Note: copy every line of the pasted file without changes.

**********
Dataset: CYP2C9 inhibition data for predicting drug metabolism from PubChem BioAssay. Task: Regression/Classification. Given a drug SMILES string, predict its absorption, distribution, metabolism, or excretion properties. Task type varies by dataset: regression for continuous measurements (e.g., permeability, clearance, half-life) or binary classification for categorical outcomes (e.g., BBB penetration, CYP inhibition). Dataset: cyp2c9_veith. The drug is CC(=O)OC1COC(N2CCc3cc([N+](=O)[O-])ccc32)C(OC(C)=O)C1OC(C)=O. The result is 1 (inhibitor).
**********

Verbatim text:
Dataset: CYP2C9 inhibition data for predicting drug metabolism from PubChem BioAssay. Task: Regression/Classification. Given a drug SMILES string, predict its absorption, distribution, metabolism, or excretion properties. Task type varies by dataset: regression for continuous measurements (e.g., permeability, clearance, half-life) or binary classification for categorical outcomes (e.g., BBB penetration, CYP inhibition). Dataset: cyp2c9_veith. The drug is CC(=O)OC1COC(N2CCc3cc([N+](=O)[O-])ccc32)C(OC(C)=O)C1OC(C)=O. The result is 1 (inhibitor).